The human papillomavirus (HPV) vaccine protects against several major types of HPV, a causative factor for cervical cancer and genital warts. Although the vaccine is safe and effective, vaccination rates among American girls and women remain low. Part of the reason for low coverage is due to parents fears that vaccinating their teenagers against a sexually transmitted infection (STI) would encourage earlier sexual activity and lead to false sense of security about other STIs. However, studies show that the vaccine does not lead to increased or earlier sexual activity.
Researchers led by Dr. Anupam B. Jena at Harvard Medical School set out to study whether HPV vaccination of girls and women is associated with increased rates of STIs. They examined insurance records from 2005 to 2010 for over 21,000 girls aged 12 to 18, before and after receiving the HPV vaccination. The participants were matched by age and zip code with over 186,000 unvaccinated girls.
In the year before receiving the HPV vaccination, vaccinated girls had higher rates of STIs compared to non-vaccinated girls. Dr. Jena explained that this is likely because girls who are sexually active and getting infections would be more inclined to receive the HPV vaccination (It is recommended that girls receive the HPV vaccine before becoming sexually active). In the following years, sexually transmitted infections (excluding HPV) increased at the same rate in vaccinated and unvaccinated girls. The researchers conclude, Human papillomavirus vaccination was not associated with increases in STIs in a large cohort of females, suggesting that vaccination is unlikely to promote unsafe sexual activity. The research was published in JAMA Internal Medicine.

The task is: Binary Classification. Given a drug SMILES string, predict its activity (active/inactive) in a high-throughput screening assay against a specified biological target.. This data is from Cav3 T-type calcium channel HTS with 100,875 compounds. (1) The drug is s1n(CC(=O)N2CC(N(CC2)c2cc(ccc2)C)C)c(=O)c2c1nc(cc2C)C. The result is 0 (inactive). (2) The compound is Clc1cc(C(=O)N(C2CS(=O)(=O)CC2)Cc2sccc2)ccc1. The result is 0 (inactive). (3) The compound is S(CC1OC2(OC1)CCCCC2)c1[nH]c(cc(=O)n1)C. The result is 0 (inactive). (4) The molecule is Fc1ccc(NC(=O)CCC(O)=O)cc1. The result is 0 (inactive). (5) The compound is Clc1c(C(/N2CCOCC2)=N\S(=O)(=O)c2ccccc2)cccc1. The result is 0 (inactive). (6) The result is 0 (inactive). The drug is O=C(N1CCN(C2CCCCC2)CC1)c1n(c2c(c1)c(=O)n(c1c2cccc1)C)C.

This is probably the most definitive evidence yet that vaccinating your child against HPV is unlikely to lead them to be more sexually active, at least in an unsafe way, Dr. Jena stated.